Each Trox is composed of flat pieces that are assembled to "lock" in place. Troxes can freely connect and disconnect from each other, and the disassembling of a single Trox back to a flat form is possible as well, but requires gentle hands. To bring ~1000 pieces to Maker Faire, my partner Jamie and I disassembled all of the Troxes in NYC so I could easily fit them in my luggage for SF.
Troxes are paper and only paper, and they have been precision engineered to use internal forces of the paper to hold together and generate rigid structures with tension. This makes Troxes an easy craft, since the only item necessary is Troxes (as long as you volunteer some hands).
Sort of. Troxes are more of a form of Kirigami (the art of cut paper) however, both Kirigami and Modular Origami have an end goal or state where pieces can no longer be connected. With Troxes, you can alway continue to build, modify, and explore new constructions. End goals such as creating a Trox Penguin or Fox Trox are only arbitrary, since you can give Trox Penguin a Trox hat or a Fox Trox a body :)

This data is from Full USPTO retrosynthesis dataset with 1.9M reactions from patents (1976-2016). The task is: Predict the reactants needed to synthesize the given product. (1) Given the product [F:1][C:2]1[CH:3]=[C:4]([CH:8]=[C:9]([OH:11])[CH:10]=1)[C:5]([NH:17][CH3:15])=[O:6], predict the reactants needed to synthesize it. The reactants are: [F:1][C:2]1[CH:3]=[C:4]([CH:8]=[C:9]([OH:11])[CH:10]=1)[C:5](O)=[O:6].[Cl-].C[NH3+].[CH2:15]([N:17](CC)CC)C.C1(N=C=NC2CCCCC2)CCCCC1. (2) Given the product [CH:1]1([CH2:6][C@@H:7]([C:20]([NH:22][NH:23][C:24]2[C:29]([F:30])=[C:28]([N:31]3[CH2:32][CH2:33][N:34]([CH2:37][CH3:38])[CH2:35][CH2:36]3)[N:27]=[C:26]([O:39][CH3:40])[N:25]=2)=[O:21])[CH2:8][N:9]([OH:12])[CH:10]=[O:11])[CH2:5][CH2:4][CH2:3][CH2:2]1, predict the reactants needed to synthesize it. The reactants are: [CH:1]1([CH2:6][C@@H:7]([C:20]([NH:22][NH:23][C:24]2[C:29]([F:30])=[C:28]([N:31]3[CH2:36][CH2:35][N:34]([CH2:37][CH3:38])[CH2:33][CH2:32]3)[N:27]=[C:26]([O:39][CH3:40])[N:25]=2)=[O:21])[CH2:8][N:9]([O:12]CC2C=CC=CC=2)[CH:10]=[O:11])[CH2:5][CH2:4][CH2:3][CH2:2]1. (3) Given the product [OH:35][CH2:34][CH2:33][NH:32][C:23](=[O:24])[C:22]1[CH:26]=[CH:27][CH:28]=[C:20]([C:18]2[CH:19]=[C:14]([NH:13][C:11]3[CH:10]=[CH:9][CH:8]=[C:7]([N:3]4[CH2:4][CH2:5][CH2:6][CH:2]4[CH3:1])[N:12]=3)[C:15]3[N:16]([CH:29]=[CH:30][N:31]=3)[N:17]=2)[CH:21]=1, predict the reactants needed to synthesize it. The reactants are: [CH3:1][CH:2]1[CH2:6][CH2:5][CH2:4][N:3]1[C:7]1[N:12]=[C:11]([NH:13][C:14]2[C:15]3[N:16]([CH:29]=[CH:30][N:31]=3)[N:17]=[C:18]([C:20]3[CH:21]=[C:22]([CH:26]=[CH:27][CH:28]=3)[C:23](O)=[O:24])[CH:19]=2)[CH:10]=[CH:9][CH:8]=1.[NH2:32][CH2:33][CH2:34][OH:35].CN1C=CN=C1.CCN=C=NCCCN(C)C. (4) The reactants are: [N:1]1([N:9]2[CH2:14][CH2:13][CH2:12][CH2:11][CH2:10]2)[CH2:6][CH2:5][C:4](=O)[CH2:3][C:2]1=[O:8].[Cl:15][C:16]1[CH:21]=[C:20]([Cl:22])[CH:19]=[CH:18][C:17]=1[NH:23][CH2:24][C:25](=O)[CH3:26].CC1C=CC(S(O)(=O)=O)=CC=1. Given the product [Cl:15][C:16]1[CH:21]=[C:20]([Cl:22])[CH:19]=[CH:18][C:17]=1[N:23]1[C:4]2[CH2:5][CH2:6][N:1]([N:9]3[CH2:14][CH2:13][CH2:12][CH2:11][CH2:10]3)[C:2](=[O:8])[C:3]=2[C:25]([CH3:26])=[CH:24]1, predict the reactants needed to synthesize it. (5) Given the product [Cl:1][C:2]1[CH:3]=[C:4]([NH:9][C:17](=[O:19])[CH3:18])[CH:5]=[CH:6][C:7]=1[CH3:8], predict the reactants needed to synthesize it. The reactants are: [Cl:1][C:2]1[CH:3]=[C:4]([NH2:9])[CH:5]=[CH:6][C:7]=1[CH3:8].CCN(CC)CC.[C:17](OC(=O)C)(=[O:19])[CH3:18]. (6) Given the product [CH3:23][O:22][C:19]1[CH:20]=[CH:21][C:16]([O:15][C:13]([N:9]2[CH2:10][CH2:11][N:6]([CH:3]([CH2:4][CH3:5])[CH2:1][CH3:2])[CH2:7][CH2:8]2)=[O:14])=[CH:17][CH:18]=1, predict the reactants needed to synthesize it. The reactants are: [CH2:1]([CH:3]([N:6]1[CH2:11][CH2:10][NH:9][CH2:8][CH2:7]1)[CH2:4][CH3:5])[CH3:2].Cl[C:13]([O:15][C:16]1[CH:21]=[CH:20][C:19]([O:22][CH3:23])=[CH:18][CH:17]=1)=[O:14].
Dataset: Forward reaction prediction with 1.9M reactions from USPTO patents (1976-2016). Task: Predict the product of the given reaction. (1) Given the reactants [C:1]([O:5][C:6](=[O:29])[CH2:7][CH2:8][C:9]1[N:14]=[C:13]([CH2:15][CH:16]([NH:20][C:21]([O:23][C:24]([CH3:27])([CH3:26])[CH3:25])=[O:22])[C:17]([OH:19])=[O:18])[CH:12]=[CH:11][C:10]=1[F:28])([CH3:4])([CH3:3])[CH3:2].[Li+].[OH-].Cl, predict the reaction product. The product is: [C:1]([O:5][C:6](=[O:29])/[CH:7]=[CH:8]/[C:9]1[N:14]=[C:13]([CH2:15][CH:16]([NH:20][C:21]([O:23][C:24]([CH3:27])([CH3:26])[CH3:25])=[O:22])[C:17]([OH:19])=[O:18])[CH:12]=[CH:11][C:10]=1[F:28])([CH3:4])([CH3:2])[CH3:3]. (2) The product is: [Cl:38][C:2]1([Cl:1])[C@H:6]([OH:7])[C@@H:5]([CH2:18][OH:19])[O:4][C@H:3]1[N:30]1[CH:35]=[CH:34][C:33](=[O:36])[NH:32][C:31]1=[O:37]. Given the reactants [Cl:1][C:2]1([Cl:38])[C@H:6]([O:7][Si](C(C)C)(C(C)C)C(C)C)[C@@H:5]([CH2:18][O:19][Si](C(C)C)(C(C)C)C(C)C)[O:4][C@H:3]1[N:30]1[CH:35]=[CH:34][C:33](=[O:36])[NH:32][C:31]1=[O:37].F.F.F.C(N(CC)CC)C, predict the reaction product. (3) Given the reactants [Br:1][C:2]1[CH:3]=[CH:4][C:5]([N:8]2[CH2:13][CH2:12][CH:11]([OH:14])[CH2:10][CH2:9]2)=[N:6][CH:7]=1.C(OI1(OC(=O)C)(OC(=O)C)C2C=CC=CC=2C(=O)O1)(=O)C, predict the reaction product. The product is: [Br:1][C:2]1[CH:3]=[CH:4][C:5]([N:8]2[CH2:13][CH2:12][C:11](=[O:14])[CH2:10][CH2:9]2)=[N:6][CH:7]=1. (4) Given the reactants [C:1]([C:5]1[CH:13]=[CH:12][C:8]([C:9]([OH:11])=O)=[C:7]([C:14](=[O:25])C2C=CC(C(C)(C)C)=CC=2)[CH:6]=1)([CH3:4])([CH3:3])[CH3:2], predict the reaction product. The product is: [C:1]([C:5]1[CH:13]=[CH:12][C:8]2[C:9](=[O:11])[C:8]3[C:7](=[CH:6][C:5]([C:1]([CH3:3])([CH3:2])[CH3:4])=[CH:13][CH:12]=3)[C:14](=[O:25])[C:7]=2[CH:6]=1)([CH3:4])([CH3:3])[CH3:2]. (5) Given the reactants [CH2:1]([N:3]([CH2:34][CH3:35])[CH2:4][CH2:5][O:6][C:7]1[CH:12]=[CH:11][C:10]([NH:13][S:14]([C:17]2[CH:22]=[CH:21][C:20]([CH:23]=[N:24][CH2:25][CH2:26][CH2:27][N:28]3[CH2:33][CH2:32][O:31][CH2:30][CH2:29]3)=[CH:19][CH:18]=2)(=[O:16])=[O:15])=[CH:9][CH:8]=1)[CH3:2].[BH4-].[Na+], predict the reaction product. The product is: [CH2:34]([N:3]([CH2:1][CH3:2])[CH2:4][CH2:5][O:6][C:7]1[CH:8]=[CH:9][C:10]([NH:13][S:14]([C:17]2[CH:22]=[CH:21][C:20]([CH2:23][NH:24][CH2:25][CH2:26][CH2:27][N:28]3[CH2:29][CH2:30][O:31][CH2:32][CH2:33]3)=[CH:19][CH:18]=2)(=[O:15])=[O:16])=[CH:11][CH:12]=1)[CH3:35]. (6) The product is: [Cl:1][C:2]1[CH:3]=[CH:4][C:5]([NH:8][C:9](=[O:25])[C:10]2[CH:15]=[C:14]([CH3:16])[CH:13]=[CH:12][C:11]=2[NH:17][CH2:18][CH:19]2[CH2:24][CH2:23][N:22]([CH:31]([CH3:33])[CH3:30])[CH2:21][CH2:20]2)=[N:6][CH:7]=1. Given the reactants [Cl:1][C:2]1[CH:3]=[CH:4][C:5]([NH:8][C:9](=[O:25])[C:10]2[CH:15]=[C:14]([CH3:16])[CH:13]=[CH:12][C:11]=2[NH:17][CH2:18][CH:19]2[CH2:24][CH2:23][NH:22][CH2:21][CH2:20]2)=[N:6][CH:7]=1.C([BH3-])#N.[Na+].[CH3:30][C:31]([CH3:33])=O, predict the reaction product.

Pieces are flat cutouts, all the exact same shape and are the sub-atomic units for Troxes. The pieces can be combined to create a variety of modules, most commonly Tetra(4), Octa(8), or Icosa(20), each kit owner can choose to construct any combination of these modules to build with or invent their own. Trying to label the kits as "25 TetraTroxes" could be misleading, since the modules are up to you.
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